Regulation Australia  

Major banks in Australia have lobbied against proposed changes to Australia’s Banking Executive Accountability Regime (BEAR). The proposed changes could see banking executives face fines of up to AUD $1.05 million for each breach. (AFR) 2 mins


The RegTech industry is now on the cusp of ‘RegTech 3.0’ – a move away from ‘know your customer’ to ‘know your data’ compliance practices. As a result, businesses are increasingly seeing RegTech investment less as a cost of doing business and more as a business enabler. (Finextra) 3 mins

RegTech specialist RIMES has just announced a major investment deal with global investment firm EQT. The investment will enable RIMES to expand its RegTech and data management solutions and extend its existing partnerships and capabilities. RIMES currently works with more than 350 asset managers, owners, servicers, and banks, and 500 data partners globally. (Finextra) 2 mins

Regulatory planning specialist Corlytics is expecting to receive a €10 million cash injection by the end of the first quarter, after enjoying its most successful year to date. The RegTech company, which uses artificial intelligence to measure and predict regulatory outcomes and impact, has recently branched out beyond banking to add asset managers, payments providers, and insurance giants to its client list, tripling year-on-year revenues. (Finextra) 2 mins

RegTech firm Encompass has been awarded a £2 million grant from Scottish Enterprise to develop an artificial intelligence (AI) engine to accompany its KYC product offering. Encompass says the AI development will help its customers with risk management. (Finextra) 1 min


Goldman Sachs is in advanced talks with Amazon to offer small business loans in the US, according to a recent report in the Financial Times. The project could go live as soon as March, according to the report. (Quartz) 2 mins

For challenger banks to survive, they will need to evolve and turn to traditional financial services to make profits, says Daniel Döderlein, CEO of mobile payments company Auka. Döderlein points out that currently, the majority of digital bank revenue comes from the money received from card networks, as well as from the interchange made when customers spend with cards. (Forbes) 3 mins


Investment in application programming interfaces (APIs) and cloud computing are two banking trends to expect in 2020, says FinTech expert Ron Shevlin. Shevlin says that machine learning is gaining banks’ interest, however, he expects few firms to actually invest. (Forbes) 3 mins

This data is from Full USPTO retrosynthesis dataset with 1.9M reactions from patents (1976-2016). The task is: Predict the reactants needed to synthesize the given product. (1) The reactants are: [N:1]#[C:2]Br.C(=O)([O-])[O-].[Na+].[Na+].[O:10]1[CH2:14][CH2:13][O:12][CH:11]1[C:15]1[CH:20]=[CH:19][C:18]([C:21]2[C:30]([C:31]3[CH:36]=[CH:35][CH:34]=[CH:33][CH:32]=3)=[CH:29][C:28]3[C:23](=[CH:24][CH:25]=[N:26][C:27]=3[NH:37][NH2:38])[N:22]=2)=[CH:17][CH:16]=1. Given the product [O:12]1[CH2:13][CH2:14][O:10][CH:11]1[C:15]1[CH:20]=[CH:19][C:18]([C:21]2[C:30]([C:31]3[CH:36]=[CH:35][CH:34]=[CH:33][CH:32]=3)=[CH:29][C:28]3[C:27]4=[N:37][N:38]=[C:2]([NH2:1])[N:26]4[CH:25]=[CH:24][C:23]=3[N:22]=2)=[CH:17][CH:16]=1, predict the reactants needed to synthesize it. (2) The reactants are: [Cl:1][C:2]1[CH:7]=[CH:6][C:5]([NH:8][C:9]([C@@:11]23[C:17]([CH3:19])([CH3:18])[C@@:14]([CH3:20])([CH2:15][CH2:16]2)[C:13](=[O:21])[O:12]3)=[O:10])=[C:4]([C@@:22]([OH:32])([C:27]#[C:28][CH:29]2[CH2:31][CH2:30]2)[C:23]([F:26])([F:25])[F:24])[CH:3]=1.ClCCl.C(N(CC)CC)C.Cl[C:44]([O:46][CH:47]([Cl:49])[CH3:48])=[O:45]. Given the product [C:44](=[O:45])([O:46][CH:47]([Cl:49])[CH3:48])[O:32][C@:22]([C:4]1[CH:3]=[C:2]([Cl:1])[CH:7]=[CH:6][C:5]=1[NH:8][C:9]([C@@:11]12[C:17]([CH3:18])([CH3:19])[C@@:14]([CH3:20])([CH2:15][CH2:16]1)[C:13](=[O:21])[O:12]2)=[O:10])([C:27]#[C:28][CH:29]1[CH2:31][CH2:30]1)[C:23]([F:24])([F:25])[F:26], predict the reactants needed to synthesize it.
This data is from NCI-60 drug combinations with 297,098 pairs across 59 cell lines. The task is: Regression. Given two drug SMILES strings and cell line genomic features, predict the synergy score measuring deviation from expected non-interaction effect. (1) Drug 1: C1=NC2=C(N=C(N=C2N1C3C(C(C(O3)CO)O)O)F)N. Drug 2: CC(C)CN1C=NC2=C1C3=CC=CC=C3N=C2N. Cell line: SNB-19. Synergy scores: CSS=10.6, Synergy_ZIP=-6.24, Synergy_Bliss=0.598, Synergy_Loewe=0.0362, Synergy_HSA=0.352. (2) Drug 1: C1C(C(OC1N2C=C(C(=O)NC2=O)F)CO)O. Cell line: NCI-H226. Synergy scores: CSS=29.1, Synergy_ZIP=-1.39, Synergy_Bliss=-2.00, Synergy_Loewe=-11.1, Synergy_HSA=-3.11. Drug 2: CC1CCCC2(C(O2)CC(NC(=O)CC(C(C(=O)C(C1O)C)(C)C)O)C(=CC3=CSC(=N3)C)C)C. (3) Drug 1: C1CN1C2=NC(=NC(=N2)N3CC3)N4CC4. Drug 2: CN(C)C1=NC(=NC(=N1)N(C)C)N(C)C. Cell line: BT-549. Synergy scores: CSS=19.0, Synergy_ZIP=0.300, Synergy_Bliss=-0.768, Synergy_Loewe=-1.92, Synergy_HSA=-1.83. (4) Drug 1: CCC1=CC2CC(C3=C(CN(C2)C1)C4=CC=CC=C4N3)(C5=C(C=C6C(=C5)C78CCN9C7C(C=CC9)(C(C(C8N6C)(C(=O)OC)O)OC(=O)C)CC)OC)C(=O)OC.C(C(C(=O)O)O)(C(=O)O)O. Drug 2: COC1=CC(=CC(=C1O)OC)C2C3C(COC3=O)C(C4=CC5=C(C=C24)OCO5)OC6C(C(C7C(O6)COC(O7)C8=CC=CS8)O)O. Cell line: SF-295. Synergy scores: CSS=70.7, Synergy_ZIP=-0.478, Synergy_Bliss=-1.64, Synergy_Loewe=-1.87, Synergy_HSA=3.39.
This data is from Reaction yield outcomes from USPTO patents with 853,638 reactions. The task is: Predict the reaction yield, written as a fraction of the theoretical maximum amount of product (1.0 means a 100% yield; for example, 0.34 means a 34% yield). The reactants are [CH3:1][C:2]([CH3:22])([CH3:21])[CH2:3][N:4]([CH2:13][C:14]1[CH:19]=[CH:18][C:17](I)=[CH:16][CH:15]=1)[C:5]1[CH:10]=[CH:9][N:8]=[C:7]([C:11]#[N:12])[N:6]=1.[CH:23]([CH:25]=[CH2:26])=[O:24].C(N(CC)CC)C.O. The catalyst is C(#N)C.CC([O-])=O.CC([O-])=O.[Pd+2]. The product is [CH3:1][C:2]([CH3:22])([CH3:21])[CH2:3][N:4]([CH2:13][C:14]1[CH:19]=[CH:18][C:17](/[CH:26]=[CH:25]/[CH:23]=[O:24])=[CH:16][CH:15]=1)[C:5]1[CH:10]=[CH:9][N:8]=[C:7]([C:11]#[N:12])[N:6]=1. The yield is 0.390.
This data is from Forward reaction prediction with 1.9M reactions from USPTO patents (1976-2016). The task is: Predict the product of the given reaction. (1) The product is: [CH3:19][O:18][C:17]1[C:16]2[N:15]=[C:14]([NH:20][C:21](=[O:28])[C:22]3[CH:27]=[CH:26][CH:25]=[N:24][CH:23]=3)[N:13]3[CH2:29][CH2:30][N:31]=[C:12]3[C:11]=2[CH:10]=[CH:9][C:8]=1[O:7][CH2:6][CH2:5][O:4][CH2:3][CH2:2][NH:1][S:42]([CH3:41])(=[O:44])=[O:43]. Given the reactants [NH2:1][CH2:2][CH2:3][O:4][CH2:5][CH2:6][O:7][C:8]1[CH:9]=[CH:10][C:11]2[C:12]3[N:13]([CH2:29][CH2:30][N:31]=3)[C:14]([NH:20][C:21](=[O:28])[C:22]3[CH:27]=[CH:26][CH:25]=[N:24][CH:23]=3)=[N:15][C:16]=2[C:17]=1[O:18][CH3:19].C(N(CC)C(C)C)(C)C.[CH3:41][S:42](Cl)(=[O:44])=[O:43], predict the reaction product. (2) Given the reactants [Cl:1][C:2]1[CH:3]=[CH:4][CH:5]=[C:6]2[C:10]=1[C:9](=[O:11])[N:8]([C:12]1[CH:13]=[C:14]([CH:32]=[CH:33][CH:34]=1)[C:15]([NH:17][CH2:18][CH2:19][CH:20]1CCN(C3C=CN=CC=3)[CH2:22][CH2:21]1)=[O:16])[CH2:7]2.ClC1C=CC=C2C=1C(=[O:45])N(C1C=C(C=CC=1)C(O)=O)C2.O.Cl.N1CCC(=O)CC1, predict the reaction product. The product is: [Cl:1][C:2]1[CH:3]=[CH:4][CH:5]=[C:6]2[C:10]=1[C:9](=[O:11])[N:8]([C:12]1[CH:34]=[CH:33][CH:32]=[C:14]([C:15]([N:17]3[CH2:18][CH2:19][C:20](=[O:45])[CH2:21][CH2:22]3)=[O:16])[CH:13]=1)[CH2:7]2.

Specialist provider of technological solutions Auriga also believes that cloud computing will be a big trend in financial services in 2020. Other key trends anticipated by Auriga include the leveraging of artificial intelligence to gain customer insights, and the use of video conferencing to enhance customer relationships. (Bobsguide) 3 mins

Both JP Morgan and Goldman Sachs are overhauling their technology teams in an effort to become more digital. JP Morgan’s focus is on technology that makes it easier for customers to open accounts and manage their money without having to walk into a branch. (American Banker) 2 mins


The International Compliance Association (ICA) has recently launched a new AML course – the ICA Specialist Certificate in Money Laundering Risks in New Technology. The course is designed to focus on the increasing impact of technology and the advantages it brings but also the ways in which it can be exploited by criminals. (Finextra) 2 mins

The amount of criminal money being laundered through seemingly legitimate trade transactions is “large and growing”, according to new research from the US Government Accountability Office (GAO). The GAO says that the most common form of trade-based money laundering (TBML) is the under or over-invoicing for shipments of goods. (GTR) 3 mins


For most organisations, compliance is seen as the cost of doing business. However, if executed strategically, compliance can improve a company’s overall security framework while also shortening sales cycles and opening the door to new opportunities, writes Lindsey Hardy, compliance manager at Threat Stack. ( 3 mins

robust regulatory system is the secret to the UK’s success as a major financial hub, writes MP Bim Afolami. However, Afolami points out that the UK can’t afford to stand still. (City AM) 2 mins